Paper No. 8
Presentation Time: 10:45 AM


DWYER, Daryl, Environmental Sciences, The University of Toledo, MS 604, The University of Toledo, Toledo, OH 43606-3390, SPONGBERG, Alison L., Environmental Sciences, University of Toledo, 2801 W. Bancroft, Toledo, OH 43606 and BROTHERS, Candice E., Department of Environmental Sciences, University of Toledo, 2801 W. Bancroft St, Toledo, OH 43606,

Phosphorus is an essential nutrient for agriculture and a contributor to impaired water quality as it leaves agricultural fields. In northwest Ohio, drainage tiles aid in removal of excess field water, allowing phosphorus to enter drainage ditches without passing through buffer strips. This research seeks to demonstrate that the addition of a phosphorus adsorbing material into agricultural soil would act to remove soluble phosphorus, holding on to the nutrient until it can be taken up by growing plants. We focused on using biochar made from rice hulls (SynTerra Energy) as the sorbent and hypothesized that the quantity of phosphorus and rate with which it is adsorbed would increase in the presence of biochar.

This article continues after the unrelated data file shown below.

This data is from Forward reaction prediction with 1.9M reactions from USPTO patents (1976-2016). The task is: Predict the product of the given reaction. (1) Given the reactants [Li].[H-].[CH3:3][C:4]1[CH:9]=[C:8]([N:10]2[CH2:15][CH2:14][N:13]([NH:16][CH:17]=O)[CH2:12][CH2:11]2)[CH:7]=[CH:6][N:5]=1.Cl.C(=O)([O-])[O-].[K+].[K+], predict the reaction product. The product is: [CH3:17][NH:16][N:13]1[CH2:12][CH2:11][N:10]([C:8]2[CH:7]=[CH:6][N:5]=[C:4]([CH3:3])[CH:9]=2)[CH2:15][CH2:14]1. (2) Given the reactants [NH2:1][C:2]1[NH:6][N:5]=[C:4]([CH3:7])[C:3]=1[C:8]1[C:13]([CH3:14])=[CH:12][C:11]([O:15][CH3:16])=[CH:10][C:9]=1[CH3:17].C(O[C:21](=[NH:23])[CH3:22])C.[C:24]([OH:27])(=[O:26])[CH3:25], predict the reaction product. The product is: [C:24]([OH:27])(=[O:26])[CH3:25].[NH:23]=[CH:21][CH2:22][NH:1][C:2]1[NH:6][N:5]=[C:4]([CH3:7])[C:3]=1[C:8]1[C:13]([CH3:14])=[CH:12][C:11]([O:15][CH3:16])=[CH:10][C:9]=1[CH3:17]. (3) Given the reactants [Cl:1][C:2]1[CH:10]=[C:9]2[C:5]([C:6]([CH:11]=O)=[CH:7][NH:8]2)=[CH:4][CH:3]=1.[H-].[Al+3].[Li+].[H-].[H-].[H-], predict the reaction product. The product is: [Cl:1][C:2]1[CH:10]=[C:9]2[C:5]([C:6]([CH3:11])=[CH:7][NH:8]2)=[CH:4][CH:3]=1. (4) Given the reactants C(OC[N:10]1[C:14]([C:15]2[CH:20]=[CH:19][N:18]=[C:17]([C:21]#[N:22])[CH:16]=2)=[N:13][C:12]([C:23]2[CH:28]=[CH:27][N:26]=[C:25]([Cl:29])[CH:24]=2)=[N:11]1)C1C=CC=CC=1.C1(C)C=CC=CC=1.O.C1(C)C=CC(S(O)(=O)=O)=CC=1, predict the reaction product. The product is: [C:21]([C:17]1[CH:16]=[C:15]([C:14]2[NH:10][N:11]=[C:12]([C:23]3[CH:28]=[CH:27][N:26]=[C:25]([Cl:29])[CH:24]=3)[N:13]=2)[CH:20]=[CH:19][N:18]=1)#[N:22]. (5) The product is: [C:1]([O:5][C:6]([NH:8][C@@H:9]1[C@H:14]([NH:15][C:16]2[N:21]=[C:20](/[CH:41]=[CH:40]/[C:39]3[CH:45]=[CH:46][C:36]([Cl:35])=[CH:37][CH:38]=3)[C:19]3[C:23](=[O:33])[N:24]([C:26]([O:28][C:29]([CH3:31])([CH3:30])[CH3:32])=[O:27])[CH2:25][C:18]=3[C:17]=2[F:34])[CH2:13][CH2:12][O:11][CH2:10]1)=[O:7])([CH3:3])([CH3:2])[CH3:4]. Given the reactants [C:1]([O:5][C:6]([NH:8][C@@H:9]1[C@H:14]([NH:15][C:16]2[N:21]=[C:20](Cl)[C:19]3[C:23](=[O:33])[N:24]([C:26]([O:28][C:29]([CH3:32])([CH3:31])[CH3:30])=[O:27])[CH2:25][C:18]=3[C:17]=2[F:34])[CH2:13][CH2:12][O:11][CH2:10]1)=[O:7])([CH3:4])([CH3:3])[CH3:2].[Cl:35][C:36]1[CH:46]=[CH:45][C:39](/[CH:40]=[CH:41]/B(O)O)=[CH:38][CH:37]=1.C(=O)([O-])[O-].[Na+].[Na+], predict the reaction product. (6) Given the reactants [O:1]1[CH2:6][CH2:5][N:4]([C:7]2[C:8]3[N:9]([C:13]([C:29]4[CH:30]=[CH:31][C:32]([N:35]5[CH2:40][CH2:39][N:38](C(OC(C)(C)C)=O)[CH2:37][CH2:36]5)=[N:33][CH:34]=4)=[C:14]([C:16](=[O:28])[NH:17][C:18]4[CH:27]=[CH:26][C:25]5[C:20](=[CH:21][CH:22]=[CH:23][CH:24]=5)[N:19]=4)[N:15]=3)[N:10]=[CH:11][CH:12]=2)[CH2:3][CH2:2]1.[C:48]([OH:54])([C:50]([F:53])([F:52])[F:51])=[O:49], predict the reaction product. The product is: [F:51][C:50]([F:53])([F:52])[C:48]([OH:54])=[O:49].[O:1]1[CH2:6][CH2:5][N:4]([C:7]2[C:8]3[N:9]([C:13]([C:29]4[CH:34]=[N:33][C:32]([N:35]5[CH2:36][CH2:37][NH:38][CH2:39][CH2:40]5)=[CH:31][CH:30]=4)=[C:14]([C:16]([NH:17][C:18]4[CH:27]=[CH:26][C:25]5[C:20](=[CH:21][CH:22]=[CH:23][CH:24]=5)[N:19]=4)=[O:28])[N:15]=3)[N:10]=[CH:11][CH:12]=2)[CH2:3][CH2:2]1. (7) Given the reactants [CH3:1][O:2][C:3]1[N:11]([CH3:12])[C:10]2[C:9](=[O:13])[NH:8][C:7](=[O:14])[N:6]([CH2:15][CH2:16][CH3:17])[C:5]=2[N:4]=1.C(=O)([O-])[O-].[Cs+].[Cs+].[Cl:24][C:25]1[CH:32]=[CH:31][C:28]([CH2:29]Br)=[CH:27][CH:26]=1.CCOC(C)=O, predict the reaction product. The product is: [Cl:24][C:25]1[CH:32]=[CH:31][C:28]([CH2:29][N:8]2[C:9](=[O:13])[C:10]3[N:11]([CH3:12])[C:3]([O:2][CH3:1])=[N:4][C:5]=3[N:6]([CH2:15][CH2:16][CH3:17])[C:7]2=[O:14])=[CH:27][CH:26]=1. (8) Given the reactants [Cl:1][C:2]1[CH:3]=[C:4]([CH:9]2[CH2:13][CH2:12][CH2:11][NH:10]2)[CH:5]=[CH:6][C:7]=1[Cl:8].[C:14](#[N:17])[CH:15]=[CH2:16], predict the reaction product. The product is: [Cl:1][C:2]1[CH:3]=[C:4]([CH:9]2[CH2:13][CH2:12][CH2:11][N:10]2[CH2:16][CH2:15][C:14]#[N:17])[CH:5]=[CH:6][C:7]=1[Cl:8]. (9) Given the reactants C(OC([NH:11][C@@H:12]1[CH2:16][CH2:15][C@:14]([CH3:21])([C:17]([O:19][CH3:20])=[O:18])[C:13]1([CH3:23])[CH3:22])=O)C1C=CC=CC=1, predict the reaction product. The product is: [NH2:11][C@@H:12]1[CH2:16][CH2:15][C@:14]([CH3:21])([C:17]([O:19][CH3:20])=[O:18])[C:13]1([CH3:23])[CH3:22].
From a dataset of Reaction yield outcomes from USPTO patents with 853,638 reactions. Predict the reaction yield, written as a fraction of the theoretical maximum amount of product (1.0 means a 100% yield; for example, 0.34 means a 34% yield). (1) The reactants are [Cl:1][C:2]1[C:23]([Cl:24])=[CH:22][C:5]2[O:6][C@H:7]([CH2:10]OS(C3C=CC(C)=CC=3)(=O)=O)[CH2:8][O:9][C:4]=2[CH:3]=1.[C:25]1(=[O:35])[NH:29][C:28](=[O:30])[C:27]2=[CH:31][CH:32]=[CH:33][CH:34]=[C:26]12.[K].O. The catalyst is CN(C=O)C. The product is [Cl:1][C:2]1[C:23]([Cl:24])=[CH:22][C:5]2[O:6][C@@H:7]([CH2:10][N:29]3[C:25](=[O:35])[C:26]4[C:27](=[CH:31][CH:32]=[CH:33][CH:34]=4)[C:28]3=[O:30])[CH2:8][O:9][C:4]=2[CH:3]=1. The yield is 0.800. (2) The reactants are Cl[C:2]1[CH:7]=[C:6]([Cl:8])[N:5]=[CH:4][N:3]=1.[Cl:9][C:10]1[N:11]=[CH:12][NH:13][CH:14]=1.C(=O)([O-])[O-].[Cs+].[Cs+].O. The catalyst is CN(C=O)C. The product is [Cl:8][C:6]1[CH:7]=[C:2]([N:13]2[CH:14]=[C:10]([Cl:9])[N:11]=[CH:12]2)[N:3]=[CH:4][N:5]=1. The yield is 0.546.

To test this hypothesis, a US EPA batch equilibrium study will be conducted. Silty clay soil, common to northwest Ohio, and the rice hull biochar will be treated with calcium chloride and 1.0 mg/L potassium phosphate solution. These mixtures will be shaken for 24 hours and then tested for the concentration of phosphorus in solution at equilibrium (Pmax in mg phosphorus per kg adsorbing material) using the US EPA ascorbic acid. A kinetics study will also be conducted to determine the phosphorus adsorption rate (mg phosphorus per L per hour) of the rice hull biochar. The biochar and the silty clay will be treated with the calcium chloride and potassium phosphate solution and then shaken for 5 minutes, 30 minutes, 1 hour and then 4 hour intervals until equilibrium is reached. The concentration of phosphorus in solution will be determined using US EPA ascorbic acid method. The Pmax and adsorption rate will determine how much biochar needs to be integrated into a silty clay soil to adsorb phosphorus from agricultural fields. Preliminary adsorption results show that biochar can adsorb 1.4-2.3 ug phosphorus per gram more than silty clay soil. The goal of this experiment is to determine if biochar stops soluble phosphorus from entering waterways adjacent to agricultural fields.